This passage, the primary prooftext for what’s called “original sin” and the foundation for Calvinistic total depravity, gives us a strange pattern. Namely, as Paul notes a few verses earlier, the pattern is: “as the trespass, so also the gift.” Paul is saying that through the trespass of one person (Adam) condemnation and death came to all people; thus through the obedience of one person (Jesus), justification and life came to all people. All! But then, oddly, Paul switches to the word “many” to expand on the pattern: as through one person the status of “sinner” came to many, so through one person the status of “in the right” will come to many.

Pertinent to the aforementioned debate is the fact that while all means all with respect to both sin and justification, there is a variable involved that may exclude some on both sides, rendering all to be, in the end, only many. And that variable is choice. More specifically, because Paul is speaking to the first century Israelite situation in Roman exile, the variable is covenant breaking (sin) or covenant keeping (justification). And it always has been.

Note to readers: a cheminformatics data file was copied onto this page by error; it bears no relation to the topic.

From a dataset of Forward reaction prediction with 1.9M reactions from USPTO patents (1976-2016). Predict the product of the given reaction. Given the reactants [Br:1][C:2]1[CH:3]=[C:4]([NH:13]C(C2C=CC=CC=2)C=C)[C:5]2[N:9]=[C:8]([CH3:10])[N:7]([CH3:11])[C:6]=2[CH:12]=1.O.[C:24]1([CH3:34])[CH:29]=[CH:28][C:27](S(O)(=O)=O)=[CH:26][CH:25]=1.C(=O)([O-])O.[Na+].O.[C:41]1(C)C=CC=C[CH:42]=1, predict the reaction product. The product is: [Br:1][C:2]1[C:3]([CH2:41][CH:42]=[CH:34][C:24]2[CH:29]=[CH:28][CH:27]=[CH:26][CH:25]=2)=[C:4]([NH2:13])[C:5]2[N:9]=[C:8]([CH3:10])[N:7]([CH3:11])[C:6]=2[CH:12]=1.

Thus, with both all and many, what is true of the trespass must also be true of the gift. And that means the Reformed position is wrong because while it claims all on one side, it fails to claim it on the other. Thus, All are sinful! All are broken! All are depraved! From birth! Because of Adam’s sin alone! They are deeply broken in the innermost parts, so that all of their faculties are corrupted and even their good is tainted by evil and they are so dead in sin that they cannot even will to do the good, nor choose faith by their own power! But, of course, Not all are saved! Not all are justified! Only the elect are! Only those predestined in eternity past and moved upon by the Spirit to awaken the deadened will according to God’s sovereign choosing can believe! Etc.